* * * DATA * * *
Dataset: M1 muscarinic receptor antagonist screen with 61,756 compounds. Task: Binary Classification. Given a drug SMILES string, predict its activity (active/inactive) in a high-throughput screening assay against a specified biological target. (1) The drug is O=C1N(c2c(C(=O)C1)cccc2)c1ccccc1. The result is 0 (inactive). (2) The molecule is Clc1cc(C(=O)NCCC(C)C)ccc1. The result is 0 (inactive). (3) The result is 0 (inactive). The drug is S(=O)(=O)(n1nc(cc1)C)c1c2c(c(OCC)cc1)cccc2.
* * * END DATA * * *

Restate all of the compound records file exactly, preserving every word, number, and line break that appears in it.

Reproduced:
Dataset: M1 muscarinic receptor antagonist screen with 61,756 compounds. Task: Binary Classification. Given a drug SMILES string, predict its activity (active/inactive) in a high-throughput screening assay against a specified biological target. (1) The drug is O=C1N(c2c(C(=O)C1)cccc2)c1ccccc1. The result is 0 (inactive). (2) The molecule is Clc1cc(C(=O)NCCC(C)C)ccc1. The result is 0 (inactive). (3) The result is 0 (inactive). The drug is S(=O)(=O)(n1nc(cc1)C)c1c2c(c(OCC)cc1)cccc2.